My absence from the blogosphere (how I hate that word) is justifiable. Chalk it up to other priorities. I had meant this blog to be a live journal of various cultural events and artifacts, but events have come and gone and I regret my inattention. Herewith are a few things.
My recent visit to New York City provided an opportunity to catch a few exhibitions.
From Sue De Beer's Hans und Grete
The Whitney Biennial. Highlights included work by Ernesto Caivano (whose dream-birds mind-meld the fantasy art of Brian Froud), Sue de Beer (Dennis Cooper must love her), Robyn O’Neil (so lonesome), Chloe Piene, Aïda Ruilova (lifting Lung Leg), and Catherine Sullivan. Hmmm. Surveying this list, I see I have a lotta love for drawing and video. Well, harrumph! None of the painting really excited me; with the exception, perhaps, of Julie Mehretu, with whom I’m still wrestling. Her elephantitic canvases seem too slick on approach.
Singular Forms (Sometimes Repeated) at the Guggenheim. My first face-to-face with the Gug – Lloyd Wright seemed much more a presence than Rauschenberg, Judd, Ryman, et al. I prefer Judd out in Marfa and environs. Flavin always fells me, though. The most successful installations were those that were given room (and given rooms): Robert Irwin’s Varese Scrim, whose false wall truly astonished me, and Rachel Whiteread’s Untitled (One Hundred Spaces), the minimalist’s graveyard.
Open House: Working in Brooklyn at the Brooklyn Museum. Should have made some notes closer to seeing this one, it’s flown my noggin now. I was greatly disturbed by the evident militarization of New York; as we ascended from the subway at the Brooklyn Museum, a small army of policemen in swat gear and rifles-at-the-ready watched and smiled.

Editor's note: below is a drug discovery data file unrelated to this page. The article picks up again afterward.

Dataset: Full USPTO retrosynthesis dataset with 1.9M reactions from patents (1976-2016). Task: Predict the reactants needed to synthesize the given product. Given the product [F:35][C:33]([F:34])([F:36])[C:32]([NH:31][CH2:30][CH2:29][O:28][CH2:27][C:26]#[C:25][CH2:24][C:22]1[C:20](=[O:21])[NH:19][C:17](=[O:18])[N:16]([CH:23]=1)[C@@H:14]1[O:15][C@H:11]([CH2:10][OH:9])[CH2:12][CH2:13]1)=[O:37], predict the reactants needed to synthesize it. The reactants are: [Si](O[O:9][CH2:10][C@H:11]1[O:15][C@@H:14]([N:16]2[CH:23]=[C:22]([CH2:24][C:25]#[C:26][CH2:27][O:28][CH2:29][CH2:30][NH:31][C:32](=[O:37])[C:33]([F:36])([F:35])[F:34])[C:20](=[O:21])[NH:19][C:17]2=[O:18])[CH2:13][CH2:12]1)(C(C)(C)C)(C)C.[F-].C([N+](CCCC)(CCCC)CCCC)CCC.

Closer to home, MOCA trots out A Minimal Future? Art As Object 1958-1968, while across town LACMA ones them up with Beyond Geometry: Experiments in Form 1940s-70s. Regarding Art As Object, I’d have to agree with Yve-Alain Bois, who writes in Art Forum, “Regrettably, the show offers not the tiniest bit of scenario. No chronology, no typology, no label explanations whatsoever, resulting in an exasperating feeling of pure randomness for anyone not already in the loop.” How was little old me to know that “the juxtaposition of the hideously decorative pastel-painted, canvas-covered beams by Judy Chicago with a series of Robert Smithson's jejune early geometric objects (in poor physical shape)” was chosen because they were “side by side at the famous ‘Primary Structures’ show of 1966”? Beyond Geometry is large and expansive, as its name suggests. Almost as great as the art was hearing random public reaction to it. “Disgusting!” cried a woman staring at a Judd box. Another, staring at the photo documentation of Eleanor Antin’s Carving: A Traditional Sculpture, which documents the artist’s gradual loss of weight: “Don’t bother looking at this one, honey. It’s just a naked girl repeated over and over, for no discernable purpose.” Lots of folks were there though. I’m taking my mom this weekend.